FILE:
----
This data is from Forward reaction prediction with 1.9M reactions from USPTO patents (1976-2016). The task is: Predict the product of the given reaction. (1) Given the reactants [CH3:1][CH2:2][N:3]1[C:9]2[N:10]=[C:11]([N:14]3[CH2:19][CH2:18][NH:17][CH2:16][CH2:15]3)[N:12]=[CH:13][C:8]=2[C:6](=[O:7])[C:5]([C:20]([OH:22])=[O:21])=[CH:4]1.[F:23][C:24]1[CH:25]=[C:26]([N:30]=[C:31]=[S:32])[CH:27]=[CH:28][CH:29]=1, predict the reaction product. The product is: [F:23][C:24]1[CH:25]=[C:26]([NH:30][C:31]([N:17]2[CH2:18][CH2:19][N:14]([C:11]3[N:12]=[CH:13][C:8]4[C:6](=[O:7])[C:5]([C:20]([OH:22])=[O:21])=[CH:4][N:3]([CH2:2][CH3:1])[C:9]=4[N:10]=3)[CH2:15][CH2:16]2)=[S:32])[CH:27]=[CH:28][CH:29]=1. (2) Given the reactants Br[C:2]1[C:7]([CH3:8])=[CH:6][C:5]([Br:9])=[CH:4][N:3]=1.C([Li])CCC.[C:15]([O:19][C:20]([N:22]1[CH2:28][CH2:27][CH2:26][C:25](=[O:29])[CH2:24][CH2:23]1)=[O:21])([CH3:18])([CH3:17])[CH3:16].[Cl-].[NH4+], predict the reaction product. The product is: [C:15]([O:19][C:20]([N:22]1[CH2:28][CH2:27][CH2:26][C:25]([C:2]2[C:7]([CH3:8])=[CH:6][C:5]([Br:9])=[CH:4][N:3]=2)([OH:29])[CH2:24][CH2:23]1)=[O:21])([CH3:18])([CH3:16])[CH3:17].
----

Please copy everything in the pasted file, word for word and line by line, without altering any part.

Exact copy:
This data is from Forward reaction prediction with 1.9M reactions from USPTO patents (1976-2016). The task is: Predict the product of the given reaction. (1) Given the reactants [CH3:1][CH2:2][N:3]1[C:9]2[N:10]=[C:11]([N:14]3[CH2:19][CH2:18][NH:17][CH2:16][CH2:15]3)[N:12]=[CH:13][C:8]=2[C:6](=[O:7])[C:5]([C:20]([OH:22])=[O:21])=[CH:4]1.[F:23][C:24]1[CH:25]=[C:26]([N:30]=[C:31]=[S:32])[CH:27]=[CH:28][CH:29]=1, predict the reaction product. The product is: [F:23][C:24]1[CH:25]=[C:26]([NH:30][C:31]([N:17]2[CH2:18][CH2:19][N:14]([C:11]3[N:12]=[CH:13][C:8]4[C:6](=[O:7])[C:5]([C:20]([OH:22])=[O:21])=[CH:4][N:3]([CH2:2][CH3:1])[C:9]=4[N:10]=3)[CH2:15][CH2:16]2)=[S:32])[CH:27]=[CH:28][CH:29]=1. (2) Given the reactants Br[C:2]1[C:7]([CH3:8])=[CH:6][C:5]([Br:9])=[CH:4][N:3]=1.C([Li])CCC.[C:15]([O:19][C:20]([N:22]1[CH2:28][CH2:27][CH2:26][C:25](=[O:29])[CH2:24][CH2:23]1)=[O:21])([CH3:18])([CH3:17])[CH3:16].[Cl-].[NH4+], predict the reaction product. The product is: [C:15]([O:19][C:20]([N:22]1[CH2:28][CH2:27][CH2:26][C:25]([C:2]2[C:7]([CH3:8])=[CH:6][C:5]([Br:9])=[CH:4][N:3]=2)([OH:29])[CH2:24][CH2:23]1)=[O:21])([CH3:18])([CH3:16])[CH3:17].